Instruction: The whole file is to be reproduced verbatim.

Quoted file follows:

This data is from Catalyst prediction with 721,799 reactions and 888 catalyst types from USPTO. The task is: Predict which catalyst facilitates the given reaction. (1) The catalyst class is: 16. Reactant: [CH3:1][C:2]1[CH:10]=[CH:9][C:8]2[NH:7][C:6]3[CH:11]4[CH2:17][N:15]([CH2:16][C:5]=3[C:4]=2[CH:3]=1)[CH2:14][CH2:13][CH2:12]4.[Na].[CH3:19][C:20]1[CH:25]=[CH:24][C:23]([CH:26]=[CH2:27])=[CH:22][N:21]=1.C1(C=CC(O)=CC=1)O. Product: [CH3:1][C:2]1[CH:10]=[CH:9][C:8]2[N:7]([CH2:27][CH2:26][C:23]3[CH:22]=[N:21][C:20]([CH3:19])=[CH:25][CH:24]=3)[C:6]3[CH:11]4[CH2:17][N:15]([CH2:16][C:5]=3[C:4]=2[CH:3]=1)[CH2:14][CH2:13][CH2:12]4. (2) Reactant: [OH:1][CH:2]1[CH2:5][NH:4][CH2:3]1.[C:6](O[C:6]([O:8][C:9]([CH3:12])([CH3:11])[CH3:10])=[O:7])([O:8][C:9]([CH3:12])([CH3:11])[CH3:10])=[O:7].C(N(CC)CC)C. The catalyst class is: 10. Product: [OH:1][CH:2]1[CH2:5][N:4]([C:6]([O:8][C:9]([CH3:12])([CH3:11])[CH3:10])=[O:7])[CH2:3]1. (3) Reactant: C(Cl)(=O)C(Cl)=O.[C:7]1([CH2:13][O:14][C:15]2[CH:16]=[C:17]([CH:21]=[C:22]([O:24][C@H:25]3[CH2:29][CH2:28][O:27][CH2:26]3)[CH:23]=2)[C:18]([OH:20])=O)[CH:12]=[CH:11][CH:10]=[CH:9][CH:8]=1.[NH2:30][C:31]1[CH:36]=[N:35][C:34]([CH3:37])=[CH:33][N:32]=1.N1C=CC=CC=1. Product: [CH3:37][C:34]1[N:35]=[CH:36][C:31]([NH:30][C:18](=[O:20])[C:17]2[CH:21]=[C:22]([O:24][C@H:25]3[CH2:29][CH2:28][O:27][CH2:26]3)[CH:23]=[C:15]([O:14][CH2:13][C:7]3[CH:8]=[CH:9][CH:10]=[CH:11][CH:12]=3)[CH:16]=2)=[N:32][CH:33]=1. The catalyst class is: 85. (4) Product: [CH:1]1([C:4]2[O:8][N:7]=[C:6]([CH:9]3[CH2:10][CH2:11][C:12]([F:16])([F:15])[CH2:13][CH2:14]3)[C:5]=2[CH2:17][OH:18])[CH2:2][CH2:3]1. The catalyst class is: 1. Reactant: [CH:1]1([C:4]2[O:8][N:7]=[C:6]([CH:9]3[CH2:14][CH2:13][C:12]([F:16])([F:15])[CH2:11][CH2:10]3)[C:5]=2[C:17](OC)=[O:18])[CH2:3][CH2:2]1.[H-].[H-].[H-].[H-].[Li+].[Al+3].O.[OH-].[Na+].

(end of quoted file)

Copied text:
This data is from Catalyst prediction with 721,799 reactions and 888 catalyst types from USPTO. The task is: Predict which catalyst facilitates the given reaction. (1) The catalyst class is: 16. Reactant: [CH3:1][C:2]1[CH:10]=[CH:9][C:8]2[NH:7][C:6]3[CH:11]4[CH2:17][N:15]([CH2:16][C:5]=3[C:4]=2[CH:3]=1)[CH2:14][CH2:13][CH2:12]4.[Na].[CH3:19][C:20]1[CH:25]=[CH:24][C:23]([CH:26]=[CH2:27])=[CH:22][N:21]=1.C1(C=CC(O)=CC=1)O. Product: [CH3:1][C:2]1[CH:10]=[CH:9][C:8]2[N:7]([CH2:27][CH2:26][C:23]3[CH:22]=[N:21][C:20]([CH3:19])=[CH:25][CH:24]=3)[C:6]3[CH:11]4[CH2:17][N:15]([CH2:16][C:5]=3[C:4]=2[CH:3]=1)[CH2:14][CH2:13][CH2:12]4. (2) Reactant: [OH:1][CH:2]1[CH2:5][NH:4][CH2:3]1.[C:6](O[C:6]([O:8][C:9]([CH3:12])([CH3:11])[CH3:10])=[O:7])([O:8][C:9]([CH3:12])([CH3:11])[CH3:10])=[O:7].C(N(CC)CC)C. The catalyst class is: 10. Product: [OH:1][CH:2]1[CH2:5][N:4]([C:6]([O:8][C:9]([CH3:12])([CH3:11])[CH3:10])=[O:7])[CH2:3]1. (3) Reactant: C(Cl)(=O)C(Cl)=O.[C:7]1([CH2:13][O:14][C:15]2[CH:16]=[C:17]([CH:21]=[C:22]([O:24][C@H:25]3[CH2:29][CH2:28][O:27][CH2:26]3)[CH:23]=2)[C:18]([OH:20])=O)[CH:12]=[CH:11][CH:10]=[CH:9][CH:8]=1.[NH2:30][C:31]1[CH:36]=[N:35][C:34]([CH3:37])=[CH:33][N:32]=1.N1C=CC=CC=1. Product: [CH3:37][C:34]1[N:35]=[CH:36][C:31]([NH:30][C:18](=[O:20])[C:17]2[CH:21]=[C:22]([O:24][C@H:25]3[CH2:29][CH2:28][O:27][CH2:26]3)[CH:23]=[C:15]([O:14][CH2:13][C:7]3[CH:8]=[CH:9][CH:10]=[CH:11][CH:12]=3)[CH:16]=2)=[N:32][CH:33]=1. The catalyst class is: 85. (4) Product: [CH:1]1([C:4]2[O:8][N:7]=[C:6]([CH:9]3[CH2:10][CH2:11][C:12]([F:16])([F:15])[CH2:13][CH2:14]3)[C:5]=2[CH2:17][OH:18])[CH2:2][CH2:3]1. The catalyst class is: 1. Reactant: [CH:1]1([C:4]2[O:8][N:7]=[C:6]([CH:9]3[CH2:14][CH2:13][C:12]([F:16])([F:15])[CH2:11][CH2:10]3)[C:5]=2[C:17](OC)=[O:18])[CH2:3][CH2:2]1.[H-].[H-].[H-].[H-].[Li+].[Al+3].O.[OH-].[Na+].